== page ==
F r u i t   b a t

Many different kinds of fruit bats live in the Amazon. Some prefer to live only in the upper canopy. As their name implies, fruit bats feed on flowers and fruits. They have large eyes and sensitive noses and use both sight and smell to locate fruit. Fruit bats have small, weak teeth and long, bristly tongues. As the bat probes the flower for nectar, it collects pollen on its furry head and neck. It then carries the pollen to other flowers. Many tropical trees rely on bats for successful pollination of their flowers. Whereas trees pollinated by birds often produce red flowers to attract the birds, those that rely on bat-pollinators produce large amounts of nectar and pollen and often tend to have flowers that are drab, bloom at night, or have a fetid smell.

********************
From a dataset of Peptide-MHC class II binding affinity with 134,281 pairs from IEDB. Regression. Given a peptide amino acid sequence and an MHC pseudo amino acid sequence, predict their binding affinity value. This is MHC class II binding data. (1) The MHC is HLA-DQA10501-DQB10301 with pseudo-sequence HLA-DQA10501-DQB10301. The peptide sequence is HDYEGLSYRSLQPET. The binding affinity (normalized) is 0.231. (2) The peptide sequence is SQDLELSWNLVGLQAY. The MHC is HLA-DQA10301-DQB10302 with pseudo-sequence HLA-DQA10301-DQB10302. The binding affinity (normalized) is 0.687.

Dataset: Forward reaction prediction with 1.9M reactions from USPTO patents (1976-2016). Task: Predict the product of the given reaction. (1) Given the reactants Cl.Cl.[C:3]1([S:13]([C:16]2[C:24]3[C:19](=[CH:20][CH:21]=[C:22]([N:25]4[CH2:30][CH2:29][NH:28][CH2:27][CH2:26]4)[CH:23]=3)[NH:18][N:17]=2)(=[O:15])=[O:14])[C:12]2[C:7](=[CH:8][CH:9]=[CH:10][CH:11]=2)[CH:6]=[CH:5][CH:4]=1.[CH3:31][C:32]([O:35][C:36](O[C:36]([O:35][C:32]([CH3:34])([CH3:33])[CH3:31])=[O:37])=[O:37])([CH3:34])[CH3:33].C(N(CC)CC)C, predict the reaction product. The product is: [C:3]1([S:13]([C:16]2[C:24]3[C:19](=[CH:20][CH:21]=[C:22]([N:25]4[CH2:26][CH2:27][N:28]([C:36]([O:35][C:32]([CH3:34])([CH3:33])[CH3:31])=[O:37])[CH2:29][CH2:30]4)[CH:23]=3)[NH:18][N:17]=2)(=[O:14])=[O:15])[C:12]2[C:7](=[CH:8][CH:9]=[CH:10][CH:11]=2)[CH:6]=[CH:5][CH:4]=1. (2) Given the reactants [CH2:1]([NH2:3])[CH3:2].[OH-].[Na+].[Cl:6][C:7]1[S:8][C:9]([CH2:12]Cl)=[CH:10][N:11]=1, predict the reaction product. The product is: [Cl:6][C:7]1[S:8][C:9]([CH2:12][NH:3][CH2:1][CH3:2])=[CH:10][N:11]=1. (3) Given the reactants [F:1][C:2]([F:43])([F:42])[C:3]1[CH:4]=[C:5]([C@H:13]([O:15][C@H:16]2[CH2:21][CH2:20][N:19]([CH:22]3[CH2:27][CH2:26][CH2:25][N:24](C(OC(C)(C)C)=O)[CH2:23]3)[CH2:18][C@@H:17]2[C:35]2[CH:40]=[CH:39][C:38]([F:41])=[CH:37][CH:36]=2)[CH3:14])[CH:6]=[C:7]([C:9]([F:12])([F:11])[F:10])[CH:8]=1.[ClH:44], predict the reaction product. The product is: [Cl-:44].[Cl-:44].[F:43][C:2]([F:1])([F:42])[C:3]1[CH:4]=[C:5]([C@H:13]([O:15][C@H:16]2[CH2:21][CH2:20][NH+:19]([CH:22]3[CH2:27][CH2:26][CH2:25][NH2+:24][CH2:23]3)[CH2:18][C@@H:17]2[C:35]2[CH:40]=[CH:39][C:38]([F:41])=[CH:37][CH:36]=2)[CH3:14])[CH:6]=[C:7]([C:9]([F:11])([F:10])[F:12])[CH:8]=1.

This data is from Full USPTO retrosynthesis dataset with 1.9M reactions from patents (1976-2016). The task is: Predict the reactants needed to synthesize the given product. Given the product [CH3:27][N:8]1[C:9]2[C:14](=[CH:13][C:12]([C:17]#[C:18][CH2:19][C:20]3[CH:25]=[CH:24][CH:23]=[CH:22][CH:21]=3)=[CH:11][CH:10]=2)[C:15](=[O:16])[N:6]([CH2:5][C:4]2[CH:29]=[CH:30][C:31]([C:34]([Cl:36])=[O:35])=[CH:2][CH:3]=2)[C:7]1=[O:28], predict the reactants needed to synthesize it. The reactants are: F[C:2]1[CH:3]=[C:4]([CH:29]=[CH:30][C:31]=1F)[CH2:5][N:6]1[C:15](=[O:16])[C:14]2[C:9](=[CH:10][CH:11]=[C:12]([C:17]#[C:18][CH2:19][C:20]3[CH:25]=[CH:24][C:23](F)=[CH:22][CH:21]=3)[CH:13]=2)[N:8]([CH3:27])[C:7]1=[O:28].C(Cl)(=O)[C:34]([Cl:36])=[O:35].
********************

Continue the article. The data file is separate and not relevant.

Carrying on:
Fruit bats eat the fruit of cecropia and other trees and are essential seed dispersers. The seeds pass through their digestive tracts and are thus widely scattered throughout the forest.

Scientists have observed that most bats spend only a few seconds or so at each nectar and pollen-rich clump of flowers. This may be because tree snakes (like the emerald tree boa) or other nocturnal predators often wait in hiding near blooming flower clusters.